Sure, by this point we've all seen cars and buses wrapped in vinyl graphics advertising some department store, movie or other upcoming event. And of course trucks have had logos painted onto their sides for close to a century now. But up to this point, the graphics have been static, with the only motion coming from the vehicles themselves. But Mobile Impact Ads is starting to change that, and having seen one of their trucks on the road, I'm starting to wonder if an ad could be a little too eye-catching.

Have you ever driven down the road behind somebody with an in-car TV? While they might be a God-send for parents taking their kids on a long road trip, I have to admit that I find the little screens distracting, and my eye is frequently caught by the little flecks of movement coming from the screens. Now imagine that instead of a tiny screen, you have a 6x8' billboard. They're not constantly animated, but the images changed about once every 15 seconds by my count, and that was enough to make sure that I turned my head a little every time it happened.

I've seen a few half-hearted attempts to mount a digital screen on the side of a truck to show advertisements to passing motorists, but thankfully nobody has really taken that idea to its full potential yet. But surely somebody will try (until local law enforcement tells them to cut it out :)

Will some new advertising innovation eventually prove to be unsafe for drivers, or will we just continue to adapt and get more proficient at tuning out distractions behind the wheel?

Tags: mobile advertising, digital signage, electronic billboards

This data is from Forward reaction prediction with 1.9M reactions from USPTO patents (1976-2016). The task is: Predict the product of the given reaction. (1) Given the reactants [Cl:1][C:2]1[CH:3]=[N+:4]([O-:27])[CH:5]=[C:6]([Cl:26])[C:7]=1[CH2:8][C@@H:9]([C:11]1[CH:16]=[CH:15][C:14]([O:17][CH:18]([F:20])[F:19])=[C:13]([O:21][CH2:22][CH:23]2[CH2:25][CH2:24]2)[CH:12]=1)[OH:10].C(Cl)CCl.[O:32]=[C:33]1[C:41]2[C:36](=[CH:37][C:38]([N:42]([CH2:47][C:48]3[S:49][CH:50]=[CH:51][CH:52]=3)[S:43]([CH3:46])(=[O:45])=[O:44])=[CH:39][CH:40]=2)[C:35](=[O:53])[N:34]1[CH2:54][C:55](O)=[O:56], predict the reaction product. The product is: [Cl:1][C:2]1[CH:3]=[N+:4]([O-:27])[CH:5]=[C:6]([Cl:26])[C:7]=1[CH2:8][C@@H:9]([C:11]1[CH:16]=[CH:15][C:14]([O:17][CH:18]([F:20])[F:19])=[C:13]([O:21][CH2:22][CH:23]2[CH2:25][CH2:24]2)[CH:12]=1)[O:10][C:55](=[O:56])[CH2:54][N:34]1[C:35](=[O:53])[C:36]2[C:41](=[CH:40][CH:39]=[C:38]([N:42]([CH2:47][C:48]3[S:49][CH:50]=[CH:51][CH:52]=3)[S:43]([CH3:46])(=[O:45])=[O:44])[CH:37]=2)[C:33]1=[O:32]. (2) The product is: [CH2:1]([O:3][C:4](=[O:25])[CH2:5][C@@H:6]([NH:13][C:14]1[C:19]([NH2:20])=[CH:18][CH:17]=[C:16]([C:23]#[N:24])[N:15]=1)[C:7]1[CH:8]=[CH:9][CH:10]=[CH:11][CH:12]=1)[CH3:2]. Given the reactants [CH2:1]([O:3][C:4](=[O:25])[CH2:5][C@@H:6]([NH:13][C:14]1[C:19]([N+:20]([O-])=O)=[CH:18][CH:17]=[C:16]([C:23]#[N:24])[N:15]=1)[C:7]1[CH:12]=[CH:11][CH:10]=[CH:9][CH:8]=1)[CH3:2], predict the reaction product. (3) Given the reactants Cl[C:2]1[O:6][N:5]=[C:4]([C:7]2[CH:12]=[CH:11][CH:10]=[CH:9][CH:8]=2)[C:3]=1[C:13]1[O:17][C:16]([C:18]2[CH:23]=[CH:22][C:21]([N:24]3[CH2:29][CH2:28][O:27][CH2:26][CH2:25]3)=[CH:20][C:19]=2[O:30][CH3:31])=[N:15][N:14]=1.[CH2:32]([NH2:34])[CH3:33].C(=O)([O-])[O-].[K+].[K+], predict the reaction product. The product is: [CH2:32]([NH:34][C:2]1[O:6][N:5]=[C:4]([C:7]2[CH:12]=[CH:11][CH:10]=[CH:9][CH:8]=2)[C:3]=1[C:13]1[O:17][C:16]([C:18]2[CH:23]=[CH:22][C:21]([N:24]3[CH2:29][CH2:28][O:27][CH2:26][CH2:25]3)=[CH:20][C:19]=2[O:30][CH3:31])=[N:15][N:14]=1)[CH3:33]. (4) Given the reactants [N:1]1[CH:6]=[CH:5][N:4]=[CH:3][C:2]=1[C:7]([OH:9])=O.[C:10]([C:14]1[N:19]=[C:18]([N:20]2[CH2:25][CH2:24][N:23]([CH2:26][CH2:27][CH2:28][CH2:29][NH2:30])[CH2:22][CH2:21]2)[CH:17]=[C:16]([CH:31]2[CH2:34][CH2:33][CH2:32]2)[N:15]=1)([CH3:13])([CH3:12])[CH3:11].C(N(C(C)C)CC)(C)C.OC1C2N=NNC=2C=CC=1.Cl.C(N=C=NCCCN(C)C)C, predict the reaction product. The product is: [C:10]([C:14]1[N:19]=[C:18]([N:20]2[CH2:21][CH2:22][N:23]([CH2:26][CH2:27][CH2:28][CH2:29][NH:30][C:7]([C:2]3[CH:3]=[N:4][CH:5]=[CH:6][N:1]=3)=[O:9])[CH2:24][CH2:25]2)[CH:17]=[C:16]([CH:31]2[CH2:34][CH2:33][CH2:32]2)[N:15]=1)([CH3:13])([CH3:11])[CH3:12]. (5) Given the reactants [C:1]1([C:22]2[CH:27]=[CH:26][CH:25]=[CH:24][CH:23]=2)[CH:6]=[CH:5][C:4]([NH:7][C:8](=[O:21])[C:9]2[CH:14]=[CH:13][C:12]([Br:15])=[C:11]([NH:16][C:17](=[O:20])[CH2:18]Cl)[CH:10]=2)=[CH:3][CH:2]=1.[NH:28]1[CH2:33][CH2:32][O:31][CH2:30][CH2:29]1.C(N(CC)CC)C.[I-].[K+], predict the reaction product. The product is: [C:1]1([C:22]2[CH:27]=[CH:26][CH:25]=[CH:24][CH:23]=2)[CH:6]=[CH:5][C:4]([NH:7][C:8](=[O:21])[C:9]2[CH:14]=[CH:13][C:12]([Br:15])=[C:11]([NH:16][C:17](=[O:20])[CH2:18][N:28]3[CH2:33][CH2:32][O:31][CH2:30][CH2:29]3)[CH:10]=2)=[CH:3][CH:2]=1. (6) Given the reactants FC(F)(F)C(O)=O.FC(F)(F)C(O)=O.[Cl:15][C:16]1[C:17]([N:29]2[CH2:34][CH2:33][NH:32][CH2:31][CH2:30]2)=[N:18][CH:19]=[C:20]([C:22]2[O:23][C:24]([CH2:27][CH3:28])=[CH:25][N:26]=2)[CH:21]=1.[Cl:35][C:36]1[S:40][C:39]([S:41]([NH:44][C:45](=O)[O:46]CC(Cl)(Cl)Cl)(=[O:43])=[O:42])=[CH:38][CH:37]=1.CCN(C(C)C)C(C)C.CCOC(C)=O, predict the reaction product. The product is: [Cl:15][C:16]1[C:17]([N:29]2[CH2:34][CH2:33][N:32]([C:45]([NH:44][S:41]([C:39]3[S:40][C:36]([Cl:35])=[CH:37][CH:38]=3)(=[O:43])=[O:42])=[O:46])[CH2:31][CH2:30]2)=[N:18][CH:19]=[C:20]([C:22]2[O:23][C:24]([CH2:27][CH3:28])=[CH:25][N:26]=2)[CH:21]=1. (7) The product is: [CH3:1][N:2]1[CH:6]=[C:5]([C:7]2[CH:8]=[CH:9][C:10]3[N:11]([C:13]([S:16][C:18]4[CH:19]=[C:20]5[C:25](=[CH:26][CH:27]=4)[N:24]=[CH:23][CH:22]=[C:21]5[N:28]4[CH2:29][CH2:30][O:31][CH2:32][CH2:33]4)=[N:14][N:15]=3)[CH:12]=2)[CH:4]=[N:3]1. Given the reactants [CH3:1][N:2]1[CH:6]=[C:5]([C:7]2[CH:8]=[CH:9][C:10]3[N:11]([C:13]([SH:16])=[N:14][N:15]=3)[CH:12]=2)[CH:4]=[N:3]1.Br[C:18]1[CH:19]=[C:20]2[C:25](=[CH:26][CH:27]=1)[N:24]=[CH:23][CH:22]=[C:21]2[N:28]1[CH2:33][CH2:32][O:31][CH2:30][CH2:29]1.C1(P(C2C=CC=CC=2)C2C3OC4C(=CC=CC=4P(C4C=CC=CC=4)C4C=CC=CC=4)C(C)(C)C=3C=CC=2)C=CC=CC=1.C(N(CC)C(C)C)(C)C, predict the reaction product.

Saturday, July 14, 2007

Will Microsoft turn your desktop into a digital sign?

I'm perfectly comfortable with the concept of commercial advertising in retail venues. After all, these are businesses whose primary goal is to make money by selling their wares. By going to a store, I'm essentially broadcasting that I might be interested in purchasing something offered there, and I fully expect to encounter posters, packaging, POP displays, kiosks and digital signs letting me know what's for sale, what's on sale, and so on.

Likewise, I understand the need for commercial advertising on network TV. The networks are businesses that are essentially giving away paid-for content for free. They have to make up that shortfall (and hopefully turn a profit) somehow, so in come the commercials. I'm sure we can have hours of heady academic debates over the nature of advertising, its use (or misuse) by various agents of evil, and the propagation of culture through Marxist State Apparatuses, but the bottom line is, I like watching The Simpsons on FOX on Sunday nights, and my two options are either to purchase the DVD boxed sets every season, or endure a few minutes of commercials while watching on broadcast TV. (Nevermind that I do both in this particular case.)